Media Awareness 9/3/2012 – Everywhere And You No Longer Care

As I mentioned yesterday, I’m doing an experiment on better understanding how I consume media – something important in a high-tech media-saturated age, and relevant as I often speak and write on geeky careers, which are quite media/technical.

The basic technique is simple – keep a journal and write down when you game, watch TV, or something similar and why you do it.  Just asking “why” is pretty informative.

However, one of the things I noticed quickly is that those of us in America are in a very media-saturated society.  I’m sure many others live in similar societies, but I’m focusing on my current situation.  My current situation is very loud, noisy, and distracting to say the least.

Televisions running in bars and oil change shops.  Advertising everywhere.  Celebreties famous for being famous hawking perfume when I go to buy a shirt.  Giant media events with film releases or book releases making news.  New shows to watch, new DVDs, etc.  This is even before we get to the internet.

Then there’s the tie-ins.  Products and promotionals.  Branded candy.  Games based on the movie of the book.  We are surrounded by media, by information, by things that go into our brain or tie into things already there.

This of course is understandable: we’re human, we’re creatures of information.  But media is everywhere, all the time.  Culture is not something we carry or act on, but something being poured into us.

When you start monitoring your media habits, you start realizing very quickly how much is coming in, at times involuntarily.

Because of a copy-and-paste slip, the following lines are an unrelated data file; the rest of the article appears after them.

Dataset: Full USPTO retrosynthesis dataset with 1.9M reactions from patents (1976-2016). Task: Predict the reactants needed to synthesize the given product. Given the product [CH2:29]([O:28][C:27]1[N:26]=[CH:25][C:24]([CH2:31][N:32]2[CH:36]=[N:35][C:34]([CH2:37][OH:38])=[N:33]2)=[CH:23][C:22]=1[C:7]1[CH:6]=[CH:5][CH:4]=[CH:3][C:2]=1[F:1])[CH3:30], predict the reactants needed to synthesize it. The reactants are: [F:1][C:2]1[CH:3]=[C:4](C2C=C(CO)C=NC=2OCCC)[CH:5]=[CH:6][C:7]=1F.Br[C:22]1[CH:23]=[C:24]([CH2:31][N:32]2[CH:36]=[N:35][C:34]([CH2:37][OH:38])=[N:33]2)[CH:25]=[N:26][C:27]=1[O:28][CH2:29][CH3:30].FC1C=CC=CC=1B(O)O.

A few takeaways:

  • I think the love of “media” jobs – writer, actor, etc. is so popular as such careers are so visible.  If you see actors, hear about writers, etc. all the time then people will want to be them.
  • Media competition is competition for attention, and at high saturation points that can get pretty intense.  Just look at concerns over ad hit rates on web pages.
  • Control of your own media consumption is a way to prevent dilution of time and knowledge.  I’d love to see media-use strategies of successful people analyzed.


– Steven Savage

Steven Savage is a Geek 2.0 writer, speaker, blogger, and job coach.  He blogs on careers at, nerd and geek culture at, and does a site of creative tools at He can be reached at

An Experiment In Media Awareness

Awhile ago I got rid of cable.  For what I paid there was little that interested me, and most of what I did watch was online, availabe on Netflix, on Hulu, etc.  I rather liked the idea of freeing myself from cable and also wanted to see what happened.

I actually found myself quite happy without it, and as I’ve been watching all the (legal) options out there for getting content – the web, netflix, etc. it’s made me ask just why we consume media the way we do.  Sure we all have theories, but they’re usually theories about other people.

So I’m trying an experiment in being aware of how I use media – games, television, the web, and so on.  My goal is to understand why I do what I do, look for patterns, look for ways to improve it, and look at how I can leverage technology to get more of what I need media-wise.

The technique is simple (and you may recognize it from other psychological techniques): I keep a notebook and write down why I consumed the meida that I did and what it was.  The goal is not to judge (but believe me, that’ll happen), but to understand and observe.  I’m interested in seeing why I do what I do, and what it tells me.

I think this is important in an information age (especially one where so much ignorance seems to be prevalent), information technology, and for people with related careers.

If you feel like joining me, let me know.  Let’s see what happens.

– Steven Savage

Steven Savage is a Geek 2.0 writer, speaker, blogger, and job coach.  He blogs on careers at, nerd and geek culture at, and does a site of creative tools at He can be reached at